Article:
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24 Nov 2008 16:11
Rich nations should make the first cuts in greenhouse gases while developing countries carry on business as usual for the time being, according to a report published on Monday by Harvard University.
This is among proposals by the American university’s Belfer Centre for Science and International Affairs to negotiators who meet for UN climate talks next week in Poland.
The current climate pact, the Kyoto Protocol, expires in 2012 and governments are scrambling to agree on a new treaty by the end of next year.
“The new agreement should be scientifically sound, economically rational and politically pragmatic,” Professor Robert Stavins, of the Harvard Project on International Climate Agreements, said.
The Harvard report calls on rich nations to lead in cutting emissions, while developing countries can “maintain their business-as-usual emissions in the first decades, but over the longer term agree to binding targets that ultimately reduce emissions below business as usual”.
UN scientists have warned global warming caused by high atmospheric levels of greenhouse gases like carbon dioxide will lead to rising seas, big storms, mass heatwaves and droughts.
“The agreement should be cost-effective and consistent with the recommendations of the Intergovernmental Panel on Climate Change,” Stavins said, referring to the Nobel Peace Prize-winning scientific body.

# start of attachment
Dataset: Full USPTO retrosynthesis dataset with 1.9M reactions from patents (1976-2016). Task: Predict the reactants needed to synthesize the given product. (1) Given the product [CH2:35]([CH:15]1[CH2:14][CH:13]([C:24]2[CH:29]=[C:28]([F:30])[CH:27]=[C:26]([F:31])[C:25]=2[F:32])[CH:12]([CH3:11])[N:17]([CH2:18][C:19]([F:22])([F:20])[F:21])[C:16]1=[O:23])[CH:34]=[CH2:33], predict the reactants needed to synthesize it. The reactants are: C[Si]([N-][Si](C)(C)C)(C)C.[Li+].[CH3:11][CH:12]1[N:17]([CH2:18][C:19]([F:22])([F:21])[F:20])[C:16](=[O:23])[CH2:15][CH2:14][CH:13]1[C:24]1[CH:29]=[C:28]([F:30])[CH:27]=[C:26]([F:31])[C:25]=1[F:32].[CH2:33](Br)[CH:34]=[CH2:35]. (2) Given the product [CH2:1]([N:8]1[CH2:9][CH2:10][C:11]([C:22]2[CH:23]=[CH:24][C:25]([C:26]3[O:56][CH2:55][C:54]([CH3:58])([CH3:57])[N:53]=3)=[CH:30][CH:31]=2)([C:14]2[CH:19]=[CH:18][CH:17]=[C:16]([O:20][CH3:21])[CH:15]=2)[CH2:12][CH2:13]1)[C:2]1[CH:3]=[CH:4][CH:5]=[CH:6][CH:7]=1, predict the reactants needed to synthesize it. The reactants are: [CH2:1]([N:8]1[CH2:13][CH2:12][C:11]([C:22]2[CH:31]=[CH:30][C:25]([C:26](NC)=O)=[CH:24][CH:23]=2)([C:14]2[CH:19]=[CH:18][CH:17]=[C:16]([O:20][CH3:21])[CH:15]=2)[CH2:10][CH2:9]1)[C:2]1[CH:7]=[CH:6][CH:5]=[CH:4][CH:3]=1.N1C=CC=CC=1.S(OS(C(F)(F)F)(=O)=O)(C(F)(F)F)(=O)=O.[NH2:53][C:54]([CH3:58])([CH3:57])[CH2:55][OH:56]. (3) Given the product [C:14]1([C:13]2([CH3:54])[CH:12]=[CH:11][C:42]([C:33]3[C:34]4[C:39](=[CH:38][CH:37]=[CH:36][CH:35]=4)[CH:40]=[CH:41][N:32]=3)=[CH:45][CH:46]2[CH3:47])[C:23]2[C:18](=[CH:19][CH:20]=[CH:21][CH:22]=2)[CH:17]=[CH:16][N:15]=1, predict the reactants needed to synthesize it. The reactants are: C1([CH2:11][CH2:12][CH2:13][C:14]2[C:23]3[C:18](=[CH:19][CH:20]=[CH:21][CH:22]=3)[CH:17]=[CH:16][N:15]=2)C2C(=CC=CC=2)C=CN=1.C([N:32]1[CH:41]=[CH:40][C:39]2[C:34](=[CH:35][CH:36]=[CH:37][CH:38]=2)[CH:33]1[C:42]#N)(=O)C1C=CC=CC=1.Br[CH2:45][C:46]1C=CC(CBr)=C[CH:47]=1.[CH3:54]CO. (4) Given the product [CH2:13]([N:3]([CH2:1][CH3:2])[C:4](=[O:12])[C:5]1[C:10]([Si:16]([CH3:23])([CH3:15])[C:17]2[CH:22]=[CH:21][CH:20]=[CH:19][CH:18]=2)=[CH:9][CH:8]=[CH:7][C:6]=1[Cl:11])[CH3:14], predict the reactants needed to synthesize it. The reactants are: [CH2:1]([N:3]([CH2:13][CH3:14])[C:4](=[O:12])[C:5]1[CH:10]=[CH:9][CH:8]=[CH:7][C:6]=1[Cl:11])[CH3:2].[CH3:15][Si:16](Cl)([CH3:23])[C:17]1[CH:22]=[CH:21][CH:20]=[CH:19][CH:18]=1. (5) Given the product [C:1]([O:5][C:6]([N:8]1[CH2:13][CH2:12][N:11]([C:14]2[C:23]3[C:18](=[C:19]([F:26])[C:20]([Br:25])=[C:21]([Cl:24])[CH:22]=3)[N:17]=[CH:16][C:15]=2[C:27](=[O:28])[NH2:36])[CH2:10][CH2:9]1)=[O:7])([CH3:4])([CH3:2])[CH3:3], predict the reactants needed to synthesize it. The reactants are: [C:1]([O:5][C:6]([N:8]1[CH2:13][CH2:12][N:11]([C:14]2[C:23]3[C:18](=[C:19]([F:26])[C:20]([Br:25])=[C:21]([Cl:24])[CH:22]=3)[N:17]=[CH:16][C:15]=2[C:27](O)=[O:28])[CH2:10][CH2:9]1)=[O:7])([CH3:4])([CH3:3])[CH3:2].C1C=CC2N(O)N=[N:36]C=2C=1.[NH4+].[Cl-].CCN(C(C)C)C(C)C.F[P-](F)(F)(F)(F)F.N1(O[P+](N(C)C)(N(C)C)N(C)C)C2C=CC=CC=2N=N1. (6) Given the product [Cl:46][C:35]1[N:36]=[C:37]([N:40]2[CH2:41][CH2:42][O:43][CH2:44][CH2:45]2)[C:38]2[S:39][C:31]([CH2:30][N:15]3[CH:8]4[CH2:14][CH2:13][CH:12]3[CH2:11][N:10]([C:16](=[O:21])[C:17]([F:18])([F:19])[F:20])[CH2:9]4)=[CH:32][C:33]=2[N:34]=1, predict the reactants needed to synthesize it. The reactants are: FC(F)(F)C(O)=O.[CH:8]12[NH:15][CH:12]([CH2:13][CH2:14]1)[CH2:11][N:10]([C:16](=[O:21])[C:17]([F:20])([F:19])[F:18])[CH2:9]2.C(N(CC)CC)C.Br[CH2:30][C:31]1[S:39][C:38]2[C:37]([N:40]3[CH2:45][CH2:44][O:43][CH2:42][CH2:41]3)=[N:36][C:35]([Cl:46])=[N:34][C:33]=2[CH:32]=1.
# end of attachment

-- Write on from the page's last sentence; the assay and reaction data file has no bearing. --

Observers hope a new pact will include the US, which did not ratify the original agreement, and commit developing nations like China and India to binding emissions targets.
“We need an agreement that can be ratified in the US Senate and provide increasingly meaningful roles for developing countries. We see those as essential ingredients,” Stavins said.
Last week President-elect Barack Obama said the US would “engage vigorously” in climate change talks when he takes office next year.
Obama wants to reduce US carbon emissions to their 1990 levels by 2020 and cut them by an additional 80% by 2050.
The Harvard report proposes introducing national carbon taxes, linking emissions trading schemes or pursuing a series of simpler, possibly bilateral agreements that separately address the different gases and their sources as ways to fight warming.
“Countries will only participate in an international agreement if they believe they received a fair deal,” according to the initiative.
But the line dividing rich and poor nations set out in Kyoto may need to be redrawn, as the global economic landscape has altered in the past 10 years.
The report said other key components of a new deal should promote clean-energy technology transfer between rich and poor nations, reform Kyoto’s emissions-trading schemes and combat deforestation - something the original treaty failed to address.
It emphasised that any new deal must be compatible with global trade policy to prevent potential trade wars.
“Global efforts to address climate change may be on a “collision course” with the World Trade Organisation (WTO), as nations that have agreed to put a price on carbon look for ways to keep their companies competitive globally,” the report said.
Citing the WTO as an example, the report suggests an independent international institution be set up to survey and review the policies, actions and outcomes of participating countries’ climate change policies.
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